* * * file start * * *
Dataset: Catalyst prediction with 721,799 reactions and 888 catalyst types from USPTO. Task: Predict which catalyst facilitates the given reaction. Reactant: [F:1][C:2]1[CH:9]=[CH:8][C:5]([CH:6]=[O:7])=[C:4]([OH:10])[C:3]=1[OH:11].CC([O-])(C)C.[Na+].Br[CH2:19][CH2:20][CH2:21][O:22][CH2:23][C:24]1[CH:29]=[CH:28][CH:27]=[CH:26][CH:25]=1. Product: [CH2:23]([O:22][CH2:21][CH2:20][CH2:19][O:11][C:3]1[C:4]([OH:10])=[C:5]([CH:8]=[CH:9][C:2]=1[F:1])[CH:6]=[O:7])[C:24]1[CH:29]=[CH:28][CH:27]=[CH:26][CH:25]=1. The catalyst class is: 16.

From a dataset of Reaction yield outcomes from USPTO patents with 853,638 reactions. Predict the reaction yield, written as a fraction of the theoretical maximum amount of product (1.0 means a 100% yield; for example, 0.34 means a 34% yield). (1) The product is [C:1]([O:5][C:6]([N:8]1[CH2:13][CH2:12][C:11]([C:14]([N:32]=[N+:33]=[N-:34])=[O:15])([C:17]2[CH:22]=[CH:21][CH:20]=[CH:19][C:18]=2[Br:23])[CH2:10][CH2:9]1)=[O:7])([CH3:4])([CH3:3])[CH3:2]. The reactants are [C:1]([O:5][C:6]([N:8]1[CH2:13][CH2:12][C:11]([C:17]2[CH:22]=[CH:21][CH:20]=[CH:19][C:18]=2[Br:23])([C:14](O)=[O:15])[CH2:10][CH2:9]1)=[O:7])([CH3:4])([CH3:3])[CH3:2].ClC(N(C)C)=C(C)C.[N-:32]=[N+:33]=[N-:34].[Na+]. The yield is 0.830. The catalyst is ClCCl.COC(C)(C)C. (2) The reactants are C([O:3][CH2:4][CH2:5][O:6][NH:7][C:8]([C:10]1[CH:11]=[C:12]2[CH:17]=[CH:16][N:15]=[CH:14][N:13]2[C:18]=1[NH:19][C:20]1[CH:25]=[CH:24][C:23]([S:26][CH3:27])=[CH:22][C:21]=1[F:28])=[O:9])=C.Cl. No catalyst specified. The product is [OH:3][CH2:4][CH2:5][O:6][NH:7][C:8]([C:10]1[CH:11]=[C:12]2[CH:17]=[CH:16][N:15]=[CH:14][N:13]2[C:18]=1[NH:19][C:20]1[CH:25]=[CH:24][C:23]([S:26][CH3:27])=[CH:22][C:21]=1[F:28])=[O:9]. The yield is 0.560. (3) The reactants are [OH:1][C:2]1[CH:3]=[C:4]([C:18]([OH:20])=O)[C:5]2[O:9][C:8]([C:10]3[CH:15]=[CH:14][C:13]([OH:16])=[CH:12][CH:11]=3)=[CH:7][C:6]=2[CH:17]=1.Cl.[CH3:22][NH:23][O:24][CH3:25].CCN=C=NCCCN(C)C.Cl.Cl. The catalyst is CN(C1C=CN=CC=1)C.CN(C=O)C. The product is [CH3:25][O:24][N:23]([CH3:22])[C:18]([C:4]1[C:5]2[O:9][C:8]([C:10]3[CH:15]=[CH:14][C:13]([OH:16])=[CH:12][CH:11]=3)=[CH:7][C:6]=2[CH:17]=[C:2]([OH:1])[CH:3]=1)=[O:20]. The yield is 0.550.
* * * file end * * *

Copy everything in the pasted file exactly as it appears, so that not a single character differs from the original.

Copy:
Dataset: Catalyst prediction with 721,799 reactions and 888 catalyst types from USPTO. Task: Predict which catalyst facilitates the given reaction. Reactant: [F:1][C:2]1[CH:9]=[CH:8][C:5]([CH:6]=[O:7])=[C:4]([OH:10])[C:3]=1[OH:11].CC([O-])(C)C.[Na+].Br[CH2:19][CH2:20][CH2:21][O:22][CH2:23][C:24]1[CH:29]=[CH:28][CH:27]=[CH:26][CH:25]=1. Product: [CH2:23]([O:22][CH2:21][CH2:20][CH2:19][O:11][C:3]1[C:4]([OH:10])=[C:5]([CH:8]=[CH:9][C:2]=1[F:1])[CH:6]=[O:7])[C:24]1[CH:29]=[CH:28][CH:27]=[CH:26][CH:25]=1. The catalyst class is: 16.

From a dataset of Reaction yield outcomes from USPTO patents with 853,638 reactions. Predict the reaction yield, written as a fraction of the theoretical maximum amount of product (1.0 means a 100% yield; for example, 0.34 means a 34% yield). (1) The product is [C:1]([O:5][C:6]([N:8]1[CH2:13][CH2:12][C:11]([C:14]([N:32]=[N+:33]=[N-:34])=[O:15])([C:17]2[CH:22]=[CH:21][CH:20]=[CH:19][C:18]=2[Br:23])[CH2:10][CH2:9]1)=[O:7])([CH3:4])([CH3:3])[CH3:2]. The reactants are [C:1]([O:5][C:6]([N:8]1[CH2:13][CH2:12][C:11]([C:17]2[CH:22]=[CH:21][CH:20]=[CH:19][C:18]=2[Br:23])([C:14](O)=[O:15])[CH2:10][CH2:9]1)=[O:7])([CH3:4])([CH3:3])[CH3:2].ClC(N(C)C)=C(C)C.[N-:32]=[N+:33]=[N-:34].[Na+]. The yield is 0.830. The catalyst is ClCCl.COC(C)(C)C. (2) The reactants are C([O:3][CH2:4][CH2:5][O:6][NH:7][C:8]([C:10]1[CH:11]=[C:12]2[CH:17]=[CH:16][N:15]=[CH:14][N:13]2[C:18]=1[NH:19][C:20]1[CH:25]=[CH:24][C:23]([S:26][CH3:27])=[CH:22][C:21]=1[F:28])=[O:9])=C.Cl. No catalyst specified. The product is [OH:3][CH2:4][CH2:5][O:6][NH:7][C:8]([C:10]1[CH:11]=[C:12]2[CH:17]=[CH:16][N:15]=[CH:14][N:13]2[C:18]=1[NH:19][C:20]1[CH:25]=[CH:24][C:23]([S:26][CH3:27])=[CH:22][C:21]=1[F:28])=[O:9]. The yield is 0.560. (3) The reactants are [OH:1][C:2]1[CH:3]=[C:4]([C:18]([OH:20])=O)[C:5]2[O:9][C:8]([C:10]3[CH:15]=[CH:14][C:13]([OH:16])=[CH:12][CH:11]=3)=[CH:7][C:6]=2[CH:17]=1.Cl.[CH3:22][NH:23][O:24][CH3:25].CCN=C=NCCCN(C)C.Cl.Cl. The catalyst is CN(C1C=CN=CC=1)C.CN(C=O)C. The product is [CH3:25][O:24][N:23]([CH3:22])[C:18]([C:4]1[C:5]2[O:9][C:8]([C:10]3[CH:15]=[CH:14][C:13]([OH:16])=[CH:12][CH:11]=3)=[CH:7][C:6]=2[CH:17]=[C:2]([OH:1])[CH:3]=1)=[O:20]. The yield is 0.550.